You wear a small device like a Fitbit at the beginning and end of the study This is to see how fit you are. You wear this for:

  • 7 days before you start the exercise programme 
  • 7 days when you finish the exercise programme
  • 7 days 3 months after the exercise programme finishes

Before you start the programme you have a 30 minute meeting with one of the researchers. They:

  • look at your past and current activity levels
  • set suitable goals and explain how to exercise safely
  • explain the exercise programme they would like you to follow

You do the exercises at home everyday. They are a mix of walking and strengthening exercises. The researcher gives you an information booklet and an exercise diary. You fill this in everyday and record the exercises you do. The researchers phone you each week. This gives you a chance to discuss the exercises and any problems you have doing them.  

Quality of life 
The study team ask you to fill in some questionnaires when you join the study and at 3 and 6 months. These ask:

  • about your quality of life
  • if you have pain 
  • how you are generally 
  • about your mood
  • how confident you feel exercising
  • about treatment side effects
  • if you have symptoms that your cancer causes 

Interview
At the end of the study, the researchers would like to interview some men. They want to find out why they took part and their overall experience of taking part in the study. They would also like to find out why some men chose not to take part. 

Hospital visits

You see the researcher to have some tests and assessments before joining. These include:

  • a physical examination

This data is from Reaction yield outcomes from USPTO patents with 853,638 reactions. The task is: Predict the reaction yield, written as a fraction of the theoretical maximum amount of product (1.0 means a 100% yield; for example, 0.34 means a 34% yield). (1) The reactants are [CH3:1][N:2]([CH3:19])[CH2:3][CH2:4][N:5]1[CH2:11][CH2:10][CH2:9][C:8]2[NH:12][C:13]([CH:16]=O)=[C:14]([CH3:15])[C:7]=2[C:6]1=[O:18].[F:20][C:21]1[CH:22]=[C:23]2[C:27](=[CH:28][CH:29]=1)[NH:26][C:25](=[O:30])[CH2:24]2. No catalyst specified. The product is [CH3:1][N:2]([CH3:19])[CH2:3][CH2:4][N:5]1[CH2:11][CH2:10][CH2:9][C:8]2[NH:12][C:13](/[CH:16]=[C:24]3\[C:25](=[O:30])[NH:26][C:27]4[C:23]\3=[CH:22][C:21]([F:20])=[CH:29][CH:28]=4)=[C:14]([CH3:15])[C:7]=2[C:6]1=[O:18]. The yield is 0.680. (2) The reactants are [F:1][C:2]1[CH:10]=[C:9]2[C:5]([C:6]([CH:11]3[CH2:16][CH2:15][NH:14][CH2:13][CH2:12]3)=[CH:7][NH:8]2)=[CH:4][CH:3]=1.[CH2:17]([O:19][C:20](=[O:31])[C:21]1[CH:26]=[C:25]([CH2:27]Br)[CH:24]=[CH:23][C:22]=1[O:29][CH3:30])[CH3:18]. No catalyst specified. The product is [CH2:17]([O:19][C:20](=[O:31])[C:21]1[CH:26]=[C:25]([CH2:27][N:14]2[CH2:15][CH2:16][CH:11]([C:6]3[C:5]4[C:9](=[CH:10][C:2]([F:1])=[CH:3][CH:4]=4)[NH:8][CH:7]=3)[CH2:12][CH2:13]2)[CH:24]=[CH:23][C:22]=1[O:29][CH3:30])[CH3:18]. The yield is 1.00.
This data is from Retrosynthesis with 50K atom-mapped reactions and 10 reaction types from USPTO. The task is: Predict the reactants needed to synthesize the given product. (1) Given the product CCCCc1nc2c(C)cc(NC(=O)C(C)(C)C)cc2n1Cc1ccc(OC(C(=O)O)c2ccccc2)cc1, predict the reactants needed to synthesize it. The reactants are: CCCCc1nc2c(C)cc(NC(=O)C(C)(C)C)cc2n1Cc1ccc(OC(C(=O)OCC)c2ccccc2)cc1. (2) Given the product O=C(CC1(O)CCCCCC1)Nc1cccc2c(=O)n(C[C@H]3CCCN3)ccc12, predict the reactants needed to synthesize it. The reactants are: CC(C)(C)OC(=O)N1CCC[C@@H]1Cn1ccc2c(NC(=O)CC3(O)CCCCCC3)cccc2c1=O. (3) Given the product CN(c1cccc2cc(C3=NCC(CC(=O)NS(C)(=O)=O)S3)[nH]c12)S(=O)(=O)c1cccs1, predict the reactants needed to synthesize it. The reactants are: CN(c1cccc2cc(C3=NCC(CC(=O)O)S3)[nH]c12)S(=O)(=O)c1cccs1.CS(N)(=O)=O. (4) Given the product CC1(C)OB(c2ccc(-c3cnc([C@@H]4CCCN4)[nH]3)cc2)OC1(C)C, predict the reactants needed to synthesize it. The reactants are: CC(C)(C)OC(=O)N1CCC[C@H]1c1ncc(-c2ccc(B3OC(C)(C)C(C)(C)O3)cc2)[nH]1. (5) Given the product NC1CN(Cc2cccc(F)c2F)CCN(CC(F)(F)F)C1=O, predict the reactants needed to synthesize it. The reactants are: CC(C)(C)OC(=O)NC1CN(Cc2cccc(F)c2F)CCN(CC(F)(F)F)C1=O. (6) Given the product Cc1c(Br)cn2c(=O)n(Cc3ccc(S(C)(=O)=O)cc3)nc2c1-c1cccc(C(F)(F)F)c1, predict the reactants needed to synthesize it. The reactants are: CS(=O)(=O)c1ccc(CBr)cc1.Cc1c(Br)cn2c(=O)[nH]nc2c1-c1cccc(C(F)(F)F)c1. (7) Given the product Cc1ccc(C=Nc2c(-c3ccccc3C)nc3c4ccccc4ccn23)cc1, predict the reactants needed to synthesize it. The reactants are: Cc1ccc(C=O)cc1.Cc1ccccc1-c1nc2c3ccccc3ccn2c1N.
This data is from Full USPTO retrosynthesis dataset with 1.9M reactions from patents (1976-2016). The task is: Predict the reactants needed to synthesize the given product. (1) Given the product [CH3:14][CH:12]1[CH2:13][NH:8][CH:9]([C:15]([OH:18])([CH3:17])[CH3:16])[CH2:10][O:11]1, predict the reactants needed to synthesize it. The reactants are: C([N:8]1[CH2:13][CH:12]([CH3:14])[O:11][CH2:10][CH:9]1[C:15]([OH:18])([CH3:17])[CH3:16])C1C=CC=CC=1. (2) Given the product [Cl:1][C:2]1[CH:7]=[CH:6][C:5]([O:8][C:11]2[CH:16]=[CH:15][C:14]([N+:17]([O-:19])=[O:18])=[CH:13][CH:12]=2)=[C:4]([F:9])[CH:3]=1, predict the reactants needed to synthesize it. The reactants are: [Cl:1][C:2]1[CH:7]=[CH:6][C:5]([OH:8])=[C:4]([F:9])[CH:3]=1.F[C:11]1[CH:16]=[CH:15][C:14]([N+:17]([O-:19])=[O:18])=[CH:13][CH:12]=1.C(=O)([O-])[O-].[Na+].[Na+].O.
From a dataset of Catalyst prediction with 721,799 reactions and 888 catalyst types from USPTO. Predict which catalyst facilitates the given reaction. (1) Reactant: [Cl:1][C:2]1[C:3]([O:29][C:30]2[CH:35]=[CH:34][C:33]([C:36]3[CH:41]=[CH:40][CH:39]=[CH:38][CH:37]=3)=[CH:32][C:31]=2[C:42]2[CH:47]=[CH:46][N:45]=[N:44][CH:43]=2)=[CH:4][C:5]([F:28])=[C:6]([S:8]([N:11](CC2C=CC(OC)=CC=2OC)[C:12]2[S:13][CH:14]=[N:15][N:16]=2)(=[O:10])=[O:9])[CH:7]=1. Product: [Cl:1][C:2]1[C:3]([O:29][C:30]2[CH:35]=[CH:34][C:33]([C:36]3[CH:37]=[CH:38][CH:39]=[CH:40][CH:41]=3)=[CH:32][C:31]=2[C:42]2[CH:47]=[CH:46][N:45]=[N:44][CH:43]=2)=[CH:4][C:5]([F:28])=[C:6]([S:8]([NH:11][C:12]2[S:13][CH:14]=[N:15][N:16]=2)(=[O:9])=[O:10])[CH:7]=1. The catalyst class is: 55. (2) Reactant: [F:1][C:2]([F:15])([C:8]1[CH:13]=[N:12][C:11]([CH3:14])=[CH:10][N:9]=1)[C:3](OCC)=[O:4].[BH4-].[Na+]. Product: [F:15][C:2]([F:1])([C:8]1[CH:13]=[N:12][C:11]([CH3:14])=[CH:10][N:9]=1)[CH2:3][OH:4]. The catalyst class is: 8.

• a check of your level of fitness 
  • measuring your hips and waist
  • weighing you and measuring your height

You visit the hospital 3 times if you take part in this study. These visits take place:

  • before you start the exercise programme
  • at 3 months
  • at 6 months

Side effects

You might have some mild side effects if you take part in the study. You may have sore muscles for a day or 2 after the fitness test or exercise programme. But gentle stretching can help.

The researchers ask you to contact them if you have any side effects. 

They give you information on how to exercise safely. And ask you not to overdo it. You are also advised when not to exercise, how to warm up and cool down and what to wear. All this information is included in the exercise booklet the researchers provide. 

Recruitment start:

Recruitment end:

How to join a clinical trial

Please note: In order to join a trial you will need to discuss it with your doctor, unless otherwise specified.

Please note - unless we state otherwise in the summary, you need to talk to your doctor about joining a trial.

Chief Investigator

Dr Gillian Prue

Supported by

HSC Public Health Agency
Queen’s University Belfast
Belfast Health and Social Care Trust 

Freephone 0808 800 4040

Last review date

CRUK internal database number:

16444

Please note - unless we state otherwise in the summary, you need to talk to your doctor about joining a trial.

Charlie took part in a trial to try new treatments

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“I think it’s really important that people keep signing up to these type of trials to push research forward.”